Summer is fast approaching. Teachers will be finishing up their years within the next few weeks. One of the elements that parents and teachers alike share as a challenges when preparing for the coming fall season is keeping students learning and their minds engaged during the summer break.
Teacher Created Resources shared a great learning project for any time of the year yet, we felt this fun article would be great for all those summer evenings when kids tend to be outside enjoying nature.
The article is titled:
by MARA GUCKIAN at Teacher Created Resources
Our closest neighbor in space is the moon and we can observe it almost every night—just by looking up into the sky. Whether is it a school assignment or a nightly family activity to wind down, the study of the moon is an easy, engaging way to introduce students—young and older— to space exploration. Let the questions begin!
Try keeping a Moon Log for a month.
- Print out a copy of the Moon Log.
- Set a time each night to look at the moon and discuss its shape. Go outside if you can.
- Record the part of the Earth-facing hemisphere of the moon that is visible each night.
- Determine what phase of the moon you observed.
- Encourage your child/student to use appropriate vocabulary.
The words and phrases listed below should get your started:
gibbous—having a hump shape
visible—can be seen
*Keep in mind, waxing and waning moons can have the same shape but one is growing and one is shrinking.
5 Different Phases Seen from Earth
new moon—none of the Earth-facing hemisphere of the moon is visible
crescent moon—less than half of the Earth-facing hemisphere of the moon is visible
quarter moon—exactly half of the Earth-facing hemisphere of the moon is visible
gibbous moon—more than half of the Earth-facing hemisphere of the moon is visible
full moon—all of the Earth-facing hemisphere of the moon is visible
Want to make your Moon Log activity a STEM experience? Consider trying some of these ideas throughout your month-long observation.
- Read books to learn more about the moon.
- Find out what the moon is made of and how it moves.
- Learn more about the moon’s location in relation to Earth and the sun.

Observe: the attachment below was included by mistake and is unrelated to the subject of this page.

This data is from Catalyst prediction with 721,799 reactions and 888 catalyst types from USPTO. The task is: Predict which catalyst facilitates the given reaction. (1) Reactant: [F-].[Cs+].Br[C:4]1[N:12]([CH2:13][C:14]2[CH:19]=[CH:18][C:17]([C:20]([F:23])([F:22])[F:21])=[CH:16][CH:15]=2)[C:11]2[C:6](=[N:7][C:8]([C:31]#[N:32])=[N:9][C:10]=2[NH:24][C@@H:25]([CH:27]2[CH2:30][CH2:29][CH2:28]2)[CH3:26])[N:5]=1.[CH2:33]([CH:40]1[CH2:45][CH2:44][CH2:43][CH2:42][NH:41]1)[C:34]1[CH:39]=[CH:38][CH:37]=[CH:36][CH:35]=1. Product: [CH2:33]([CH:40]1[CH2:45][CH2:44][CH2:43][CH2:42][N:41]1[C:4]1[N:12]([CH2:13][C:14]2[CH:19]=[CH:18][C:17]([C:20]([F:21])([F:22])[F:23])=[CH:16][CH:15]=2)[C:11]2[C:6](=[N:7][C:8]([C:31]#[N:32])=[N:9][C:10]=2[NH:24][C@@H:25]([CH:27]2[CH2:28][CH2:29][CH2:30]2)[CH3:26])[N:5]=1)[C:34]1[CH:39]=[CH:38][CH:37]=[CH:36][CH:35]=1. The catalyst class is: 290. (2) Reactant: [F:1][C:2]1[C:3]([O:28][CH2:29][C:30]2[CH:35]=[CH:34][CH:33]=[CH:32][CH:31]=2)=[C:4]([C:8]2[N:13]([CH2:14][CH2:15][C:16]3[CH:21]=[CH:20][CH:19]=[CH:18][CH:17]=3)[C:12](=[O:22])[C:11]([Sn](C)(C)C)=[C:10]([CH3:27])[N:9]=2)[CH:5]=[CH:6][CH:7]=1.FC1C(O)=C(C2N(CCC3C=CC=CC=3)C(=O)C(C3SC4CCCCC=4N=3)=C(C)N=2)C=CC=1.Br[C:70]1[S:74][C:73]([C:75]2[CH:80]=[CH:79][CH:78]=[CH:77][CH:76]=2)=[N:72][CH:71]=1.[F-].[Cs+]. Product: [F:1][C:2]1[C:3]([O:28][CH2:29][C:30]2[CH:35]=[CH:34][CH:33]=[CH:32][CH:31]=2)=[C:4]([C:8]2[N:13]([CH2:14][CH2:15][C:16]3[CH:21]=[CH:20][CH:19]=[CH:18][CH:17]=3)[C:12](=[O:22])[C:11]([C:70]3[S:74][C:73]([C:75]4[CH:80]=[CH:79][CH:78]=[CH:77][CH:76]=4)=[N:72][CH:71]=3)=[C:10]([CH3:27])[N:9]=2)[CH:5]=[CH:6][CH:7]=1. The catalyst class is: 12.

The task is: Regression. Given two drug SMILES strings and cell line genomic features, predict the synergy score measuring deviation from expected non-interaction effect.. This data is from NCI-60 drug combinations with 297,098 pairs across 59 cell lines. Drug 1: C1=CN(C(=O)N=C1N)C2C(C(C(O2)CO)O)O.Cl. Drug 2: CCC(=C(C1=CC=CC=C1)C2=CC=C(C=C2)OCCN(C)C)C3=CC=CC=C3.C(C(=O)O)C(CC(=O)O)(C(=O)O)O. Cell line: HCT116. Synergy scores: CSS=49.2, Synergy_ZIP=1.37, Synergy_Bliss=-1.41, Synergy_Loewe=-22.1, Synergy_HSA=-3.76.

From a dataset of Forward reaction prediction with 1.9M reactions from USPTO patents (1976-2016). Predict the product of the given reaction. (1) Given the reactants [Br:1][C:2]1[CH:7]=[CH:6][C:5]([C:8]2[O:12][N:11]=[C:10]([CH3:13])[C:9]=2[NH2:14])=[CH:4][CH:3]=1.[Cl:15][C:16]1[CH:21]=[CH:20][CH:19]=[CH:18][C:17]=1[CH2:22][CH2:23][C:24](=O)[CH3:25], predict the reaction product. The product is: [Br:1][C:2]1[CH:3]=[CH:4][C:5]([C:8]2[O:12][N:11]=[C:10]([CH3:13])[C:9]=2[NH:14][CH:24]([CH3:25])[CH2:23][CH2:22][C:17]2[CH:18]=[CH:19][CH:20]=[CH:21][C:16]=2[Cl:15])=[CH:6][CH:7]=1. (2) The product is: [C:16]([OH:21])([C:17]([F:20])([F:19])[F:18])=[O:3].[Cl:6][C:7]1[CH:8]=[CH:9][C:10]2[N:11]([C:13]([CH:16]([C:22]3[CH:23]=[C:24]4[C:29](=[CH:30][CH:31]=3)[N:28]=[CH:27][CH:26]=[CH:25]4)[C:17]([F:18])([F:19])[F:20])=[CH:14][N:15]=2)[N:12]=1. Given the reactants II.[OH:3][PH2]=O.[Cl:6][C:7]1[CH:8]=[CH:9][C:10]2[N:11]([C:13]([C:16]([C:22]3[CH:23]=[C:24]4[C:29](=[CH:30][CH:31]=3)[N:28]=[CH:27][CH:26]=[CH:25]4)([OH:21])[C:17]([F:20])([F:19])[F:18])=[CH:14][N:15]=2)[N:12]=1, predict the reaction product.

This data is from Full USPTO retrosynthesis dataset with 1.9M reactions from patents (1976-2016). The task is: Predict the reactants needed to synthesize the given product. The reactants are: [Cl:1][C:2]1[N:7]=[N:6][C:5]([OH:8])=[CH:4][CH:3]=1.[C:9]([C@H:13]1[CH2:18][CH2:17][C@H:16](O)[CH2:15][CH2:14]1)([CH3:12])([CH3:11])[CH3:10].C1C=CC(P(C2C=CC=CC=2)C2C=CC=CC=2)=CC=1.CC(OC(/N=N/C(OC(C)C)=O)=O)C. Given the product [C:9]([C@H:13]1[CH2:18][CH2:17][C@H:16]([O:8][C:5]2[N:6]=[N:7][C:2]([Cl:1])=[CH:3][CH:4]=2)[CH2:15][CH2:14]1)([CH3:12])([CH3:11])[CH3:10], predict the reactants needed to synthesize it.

- Find out if the following statement is true or false. “The moon is a rock reflecting the sun.”
- Demonstrate the moon’s orbit using three different sized balls to represent the sun, moon, and Earth.
- Check out the phases of the moon each night and double-check what you saw online—or vice versa. Simply type in phases of the moon, the month, and the year (ex. phases of the moon May 2016), and you will find pictures of the actual sequence.
- Research the Apollo space program.
- Find pictures or video of the lunar landing of the Eagle in 1969 and listen to astronaut Neil Armstrong’s famous words.
- Build a model to represent the sun, moon, and Earth. Use it to demonstrate how/when we see the moon.
- See if you can see the moon more clearly using a telescope. Find out what other tools or instruments are used to observe the moon.
- Design a spacecraft to travel to the moon. Use recycled materials to build it.
- Start a list of number facts about the moon. See how many you can collect. Here are a few questions to get you started:
How many days does it take the moon to complete a cycle?
How long is a day on the moon?
How much longer is a day on the moon than a day on Earth?
- Discuss the size and shape of the moon and how it compares to Earth and the sun.
Teacher Created Resources Materials
#TCR2925—Differentiated Science Lessons, pages 96–97 5th grade
#TCR3972—Daily Warm-Ups: Science, page 161 5th grade
#TCR3973—Daily Warm-Ups: Science, pages 124–128 6th grade
Special thanks to:
for giving permission to post this educational article! Original Article here